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Resort sued after guest dies in airing cupboard

A man whose mother died after getting trapped in her holiday accommodation airing cupboard is to sue the resort company for negligence.

Craig Isherwood is suing Macdonald Resorts after the death of his mother at one of the company’s Welsh properties.

Elizabeth Isherwood died from hypothermia after becoming trapped in the airing cupboard when the doorknob broke at the Plas Talgarth holiday complex near Machynlleth.

An inquest in June heard that the former policewoman became trapped in the middle of the night after the door, which opened inwards, closed behind her and the door handle broke.

The 60-year-old, who had returned to the UK to be close to her family after emigrating to New Zealand, was travelling alone and had not even unpacked when she became trapped.

She fought to free herself, clawing through brickwork and plaster using a pipe she had broken to chisel through the walls.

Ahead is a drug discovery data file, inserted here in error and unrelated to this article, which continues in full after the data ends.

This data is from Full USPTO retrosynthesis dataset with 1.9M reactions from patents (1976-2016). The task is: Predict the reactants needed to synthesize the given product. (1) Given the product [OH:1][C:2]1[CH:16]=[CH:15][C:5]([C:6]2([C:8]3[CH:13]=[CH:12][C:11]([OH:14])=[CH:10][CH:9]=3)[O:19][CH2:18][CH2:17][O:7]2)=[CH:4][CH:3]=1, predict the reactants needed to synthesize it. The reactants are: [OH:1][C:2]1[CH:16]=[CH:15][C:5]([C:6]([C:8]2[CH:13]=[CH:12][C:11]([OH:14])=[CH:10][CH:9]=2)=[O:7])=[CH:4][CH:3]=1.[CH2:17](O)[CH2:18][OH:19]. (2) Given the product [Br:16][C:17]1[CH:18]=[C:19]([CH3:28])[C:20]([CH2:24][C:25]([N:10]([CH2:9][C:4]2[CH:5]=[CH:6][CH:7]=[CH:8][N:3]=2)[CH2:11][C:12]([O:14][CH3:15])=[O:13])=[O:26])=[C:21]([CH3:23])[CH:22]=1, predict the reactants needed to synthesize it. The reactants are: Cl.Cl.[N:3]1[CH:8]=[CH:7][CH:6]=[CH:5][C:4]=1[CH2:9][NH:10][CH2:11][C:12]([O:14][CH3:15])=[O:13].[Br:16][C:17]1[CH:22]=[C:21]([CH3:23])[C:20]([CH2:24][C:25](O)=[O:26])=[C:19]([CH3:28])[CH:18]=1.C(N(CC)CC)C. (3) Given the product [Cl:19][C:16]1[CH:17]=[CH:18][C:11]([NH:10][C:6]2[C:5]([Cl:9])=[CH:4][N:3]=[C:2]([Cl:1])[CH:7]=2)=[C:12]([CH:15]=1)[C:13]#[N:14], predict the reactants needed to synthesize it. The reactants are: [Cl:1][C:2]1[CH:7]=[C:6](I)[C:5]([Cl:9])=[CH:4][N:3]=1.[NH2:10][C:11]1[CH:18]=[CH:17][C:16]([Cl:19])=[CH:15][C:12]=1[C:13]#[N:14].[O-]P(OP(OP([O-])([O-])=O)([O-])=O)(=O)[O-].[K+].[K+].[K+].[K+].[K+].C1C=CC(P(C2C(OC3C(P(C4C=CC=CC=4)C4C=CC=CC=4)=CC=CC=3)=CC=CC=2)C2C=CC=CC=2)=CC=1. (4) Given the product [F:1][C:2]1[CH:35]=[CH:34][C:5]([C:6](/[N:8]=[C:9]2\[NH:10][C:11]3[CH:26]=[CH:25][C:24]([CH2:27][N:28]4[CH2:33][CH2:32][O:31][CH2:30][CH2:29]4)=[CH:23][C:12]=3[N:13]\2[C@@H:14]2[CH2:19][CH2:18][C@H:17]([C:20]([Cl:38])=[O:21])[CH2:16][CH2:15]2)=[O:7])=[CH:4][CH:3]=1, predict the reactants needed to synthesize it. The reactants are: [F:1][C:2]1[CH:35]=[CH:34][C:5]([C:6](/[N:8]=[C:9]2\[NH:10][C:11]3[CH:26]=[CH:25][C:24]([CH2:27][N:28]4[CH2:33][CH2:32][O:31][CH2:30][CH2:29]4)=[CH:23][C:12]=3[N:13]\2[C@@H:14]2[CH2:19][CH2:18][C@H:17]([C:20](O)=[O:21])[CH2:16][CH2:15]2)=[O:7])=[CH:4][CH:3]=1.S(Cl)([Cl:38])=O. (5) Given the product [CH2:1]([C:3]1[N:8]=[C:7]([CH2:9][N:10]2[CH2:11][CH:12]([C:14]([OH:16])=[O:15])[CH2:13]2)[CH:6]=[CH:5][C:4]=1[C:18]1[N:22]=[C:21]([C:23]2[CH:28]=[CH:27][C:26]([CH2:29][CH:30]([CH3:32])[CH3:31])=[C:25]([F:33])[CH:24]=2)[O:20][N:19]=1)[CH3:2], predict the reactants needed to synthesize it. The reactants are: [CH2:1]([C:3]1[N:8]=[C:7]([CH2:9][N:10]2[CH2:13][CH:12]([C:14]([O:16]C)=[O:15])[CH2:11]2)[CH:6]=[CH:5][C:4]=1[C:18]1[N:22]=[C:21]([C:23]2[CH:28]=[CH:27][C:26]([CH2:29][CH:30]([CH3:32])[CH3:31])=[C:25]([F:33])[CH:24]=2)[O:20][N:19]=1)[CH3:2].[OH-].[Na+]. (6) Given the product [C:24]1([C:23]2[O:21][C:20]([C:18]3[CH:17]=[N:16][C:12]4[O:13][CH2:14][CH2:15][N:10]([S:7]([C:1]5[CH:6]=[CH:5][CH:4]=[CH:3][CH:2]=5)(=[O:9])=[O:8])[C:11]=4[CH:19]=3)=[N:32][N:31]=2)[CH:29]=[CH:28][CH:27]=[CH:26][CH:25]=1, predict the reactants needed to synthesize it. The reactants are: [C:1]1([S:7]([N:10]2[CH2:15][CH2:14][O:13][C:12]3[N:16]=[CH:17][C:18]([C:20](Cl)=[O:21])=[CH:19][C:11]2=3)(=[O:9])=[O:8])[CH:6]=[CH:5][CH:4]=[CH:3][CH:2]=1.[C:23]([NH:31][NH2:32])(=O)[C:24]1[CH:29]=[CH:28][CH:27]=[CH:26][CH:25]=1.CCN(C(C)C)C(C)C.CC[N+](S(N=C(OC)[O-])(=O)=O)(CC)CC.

However, Isherwood, who was naked, was drenched in water spraying from the broken pipe, which accelerated the hypothermia.

Her body was found a week later by a maintenance worker when water began to seep through the ceiling.

The inquest ruled she died of misadventure.

Mr Isherwood said: “My mother died in the most terrible circumstances you could imagine.

 “The legal action is not about the compensation, because how can you put a value on a life? It is about the fact that this should never have happened.

“I just want the company to admit that they made a mistake in not checking the door properly and make sure that this cannot happen to anyone else.”

Mr Isherwood alleges Macdonald Resorts was negligent in failing to check whether the door handle was working properly.

He is seeking compensation for Mrs Isherwood’s injuries and the loss of the care she had been providing for granddaughters Molly, 11, and Poppy, eight.

His lawyer, Adam Wilson said: “This was a quite horrific tragedy. There is no amount of money which can compensate Mr Isherwood and his two children for the loss of a much-loved mother and grandmother.

“But we believe that this was a tragedy which could, and should, have been avoided.

“It is impossible to imagine the distress that Mrs Isherwood must have gone through as she tried to free herself from that cupboard.

“The central issue is whether the company was negligent in not correctly maintaining the door at the property, which we believe to be the case.”

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